- A tip jar on your blog or social media account can be a useful way for fans to offer support.
- Consider offering appearances in your work to your fans. They can have their names used for a character, and pay for the privilege (anything from a few dollars for a very minor character, appearing once, to a higher price for a major character with more “face time”). This will probably only work if you’re an established writer, of course – it needs that sort of fan base.
- Try to widen the circle of your output. Write articles for online publications (yes, Mad Genius Club qualifies!); offer to write articles for professional journals in your field(s) of expertise; consider collaborating with others to produce seminars or discussion panels; participate in conventions and other gatherings of fans, and offer to speak at them; and generally increase your visibility to current and potential fans. The more who know about you, the more likely they are to think about buying your books.
- Use your non-writing talents to boost your writing. Can you paint or draw? How about producing book covers, or fan art, or something like that? Are you a good editor? If so, why not offer editing services to other independent authors? Are you familiar with any particular aspect of self-publishing? Then why not offer your (paid) services to novices wanting to get into that field? You may not make much, but every penny helps – and it’s another revenue stream.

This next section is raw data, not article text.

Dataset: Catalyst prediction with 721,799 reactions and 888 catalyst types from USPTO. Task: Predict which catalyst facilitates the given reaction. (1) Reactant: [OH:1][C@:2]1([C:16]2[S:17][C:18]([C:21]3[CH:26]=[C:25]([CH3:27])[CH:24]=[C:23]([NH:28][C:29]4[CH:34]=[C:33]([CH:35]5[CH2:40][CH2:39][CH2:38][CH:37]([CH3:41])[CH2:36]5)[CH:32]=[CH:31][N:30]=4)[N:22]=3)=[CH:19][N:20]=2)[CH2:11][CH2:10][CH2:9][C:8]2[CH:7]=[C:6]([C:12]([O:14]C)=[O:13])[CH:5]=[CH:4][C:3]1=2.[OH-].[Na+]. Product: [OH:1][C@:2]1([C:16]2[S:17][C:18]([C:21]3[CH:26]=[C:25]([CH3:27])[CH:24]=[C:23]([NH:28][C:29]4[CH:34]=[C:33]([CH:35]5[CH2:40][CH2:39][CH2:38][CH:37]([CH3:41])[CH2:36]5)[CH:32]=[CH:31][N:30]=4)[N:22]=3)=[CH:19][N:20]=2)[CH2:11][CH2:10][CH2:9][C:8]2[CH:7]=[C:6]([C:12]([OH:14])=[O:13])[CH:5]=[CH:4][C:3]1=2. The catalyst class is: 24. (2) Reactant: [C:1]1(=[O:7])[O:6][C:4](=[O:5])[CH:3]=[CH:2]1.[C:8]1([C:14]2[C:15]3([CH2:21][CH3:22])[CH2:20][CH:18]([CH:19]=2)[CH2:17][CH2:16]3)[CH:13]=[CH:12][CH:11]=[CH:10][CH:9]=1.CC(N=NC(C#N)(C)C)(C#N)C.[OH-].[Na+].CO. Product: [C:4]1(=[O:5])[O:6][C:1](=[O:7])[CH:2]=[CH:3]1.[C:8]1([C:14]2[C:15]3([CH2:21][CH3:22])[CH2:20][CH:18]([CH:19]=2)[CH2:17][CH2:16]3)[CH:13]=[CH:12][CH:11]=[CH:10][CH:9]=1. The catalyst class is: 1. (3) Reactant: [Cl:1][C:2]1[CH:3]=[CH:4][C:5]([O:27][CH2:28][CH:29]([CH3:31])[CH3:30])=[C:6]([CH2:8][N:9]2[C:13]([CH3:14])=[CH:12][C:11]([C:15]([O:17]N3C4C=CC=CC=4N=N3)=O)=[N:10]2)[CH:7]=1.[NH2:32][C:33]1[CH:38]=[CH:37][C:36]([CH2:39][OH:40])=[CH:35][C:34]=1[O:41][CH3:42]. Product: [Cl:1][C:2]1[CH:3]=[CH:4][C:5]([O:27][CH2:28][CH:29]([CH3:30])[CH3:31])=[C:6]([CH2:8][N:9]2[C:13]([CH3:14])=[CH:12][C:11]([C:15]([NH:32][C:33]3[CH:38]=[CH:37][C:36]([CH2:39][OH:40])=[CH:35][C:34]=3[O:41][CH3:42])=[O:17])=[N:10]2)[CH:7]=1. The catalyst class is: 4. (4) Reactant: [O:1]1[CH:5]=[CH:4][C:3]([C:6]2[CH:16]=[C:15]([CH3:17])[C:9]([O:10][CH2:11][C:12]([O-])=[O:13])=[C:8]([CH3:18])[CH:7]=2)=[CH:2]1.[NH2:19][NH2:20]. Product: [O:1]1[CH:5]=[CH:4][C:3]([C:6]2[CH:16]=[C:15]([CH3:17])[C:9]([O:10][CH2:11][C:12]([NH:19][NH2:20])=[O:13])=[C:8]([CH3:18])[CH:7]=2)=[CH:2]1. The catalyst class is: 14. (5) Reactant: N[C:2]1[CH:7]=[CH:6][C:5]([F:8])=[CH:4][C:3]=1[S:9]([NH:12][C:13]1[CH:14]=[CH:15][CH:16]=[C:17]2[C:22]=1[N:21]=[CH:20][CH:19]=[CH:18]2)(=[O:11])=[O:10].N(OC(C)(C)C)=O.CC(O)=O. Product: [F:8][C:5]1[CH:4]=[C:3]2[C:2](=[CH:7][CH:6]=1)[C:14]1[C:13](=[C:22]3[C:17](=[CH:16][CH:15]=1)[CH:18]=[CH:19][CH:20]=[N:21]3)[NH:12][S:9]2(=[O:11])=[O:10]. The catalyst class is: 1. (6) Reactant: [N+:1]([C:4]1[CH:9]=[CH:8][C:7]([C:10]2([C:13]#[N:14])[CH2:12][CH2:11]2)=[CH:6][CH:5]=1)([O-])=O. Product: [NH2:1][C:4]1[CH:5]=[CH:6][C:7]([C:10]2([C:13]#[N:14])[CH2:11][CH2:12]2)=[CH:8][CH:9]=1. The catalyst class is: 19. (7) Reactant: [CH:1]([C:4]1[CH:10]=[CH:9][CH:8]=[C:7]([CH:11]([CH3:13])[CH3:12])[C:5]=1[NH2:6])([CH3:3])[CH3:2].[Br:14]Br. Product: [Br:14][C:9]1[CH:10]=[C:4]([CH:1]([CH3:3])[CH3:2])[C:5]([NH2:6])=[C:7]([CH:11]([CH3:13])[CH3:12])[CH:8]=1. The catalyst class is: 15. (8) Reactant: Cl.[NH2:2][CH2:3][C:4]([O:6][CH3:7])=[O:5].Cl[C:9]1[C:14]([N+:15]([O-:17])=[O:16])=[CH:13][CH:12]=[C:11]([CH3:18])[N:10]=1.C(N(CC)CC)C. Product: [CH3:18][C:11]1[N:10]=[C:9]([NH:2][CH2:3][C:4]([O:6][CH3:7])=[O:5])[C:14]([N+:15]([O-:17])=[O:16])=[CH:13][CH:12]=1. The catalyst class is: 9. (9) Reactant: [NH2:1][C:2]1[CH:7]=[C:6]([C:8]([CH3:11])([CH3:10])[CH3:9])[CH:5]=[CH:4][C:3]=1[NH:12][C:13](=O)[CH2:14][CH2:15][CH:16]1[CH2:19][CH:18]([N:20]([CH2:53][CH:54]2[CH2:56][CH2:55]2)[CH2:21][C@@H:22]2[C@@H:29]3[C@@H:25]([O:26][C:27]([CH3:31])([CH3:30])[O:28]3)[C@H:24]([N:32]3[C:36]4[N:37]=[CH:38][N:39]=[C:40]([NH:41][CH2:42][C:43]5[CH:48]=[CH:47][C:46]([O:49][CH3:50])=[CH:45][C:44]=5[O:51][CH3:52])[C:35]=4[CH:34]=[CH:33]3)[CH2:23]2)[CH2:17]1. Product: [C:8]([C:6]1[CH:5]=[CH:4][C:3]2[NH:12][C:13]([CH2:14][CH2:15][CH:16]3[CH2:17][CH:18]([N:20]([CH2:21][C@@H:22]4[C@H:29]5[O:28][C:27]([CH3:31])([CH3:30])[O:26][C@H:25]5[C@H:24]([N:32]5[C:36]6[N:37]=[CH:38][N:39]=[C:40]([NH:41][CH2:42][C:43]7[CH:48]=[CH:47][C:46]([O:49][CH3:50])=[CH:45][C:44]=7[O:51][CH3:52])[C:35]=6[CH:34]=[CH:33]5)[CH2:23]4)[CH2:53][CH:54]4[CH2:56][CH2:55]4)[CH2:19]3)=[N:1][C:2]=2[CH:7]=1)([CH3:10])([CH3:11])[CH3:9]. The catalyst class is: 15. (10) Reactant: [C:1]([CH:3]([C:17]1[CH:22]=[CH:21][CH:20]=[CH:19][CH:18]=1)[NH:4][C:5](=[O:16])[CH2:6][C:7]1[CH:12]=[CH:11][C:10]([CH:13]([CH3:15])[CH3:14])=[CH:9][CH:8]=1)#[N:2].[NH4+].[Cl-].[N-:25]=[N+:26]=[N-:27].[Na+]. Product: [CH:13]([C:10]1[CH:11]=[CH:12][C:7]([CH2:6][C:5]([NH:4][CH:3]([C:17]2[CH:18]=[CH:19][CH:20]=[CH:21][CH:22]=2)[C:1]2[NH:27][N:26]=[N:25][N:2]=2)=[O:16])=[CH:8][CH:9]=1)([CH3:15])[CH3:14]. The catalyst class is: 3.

- Above all, think outside the box. Don’t just go for conventional solutions to the marketing problem. Read and re-read the article with which I began this piece. Find new ways to market yourself and your writing. Read as widely as you can about those who are successfully doing so, and emulate them. Become part of information sharing networks like Mad Genius Club, The Passive Voice, KBoards, and so on.
Those who can’t adapt, won’t survive. Don’t be among them!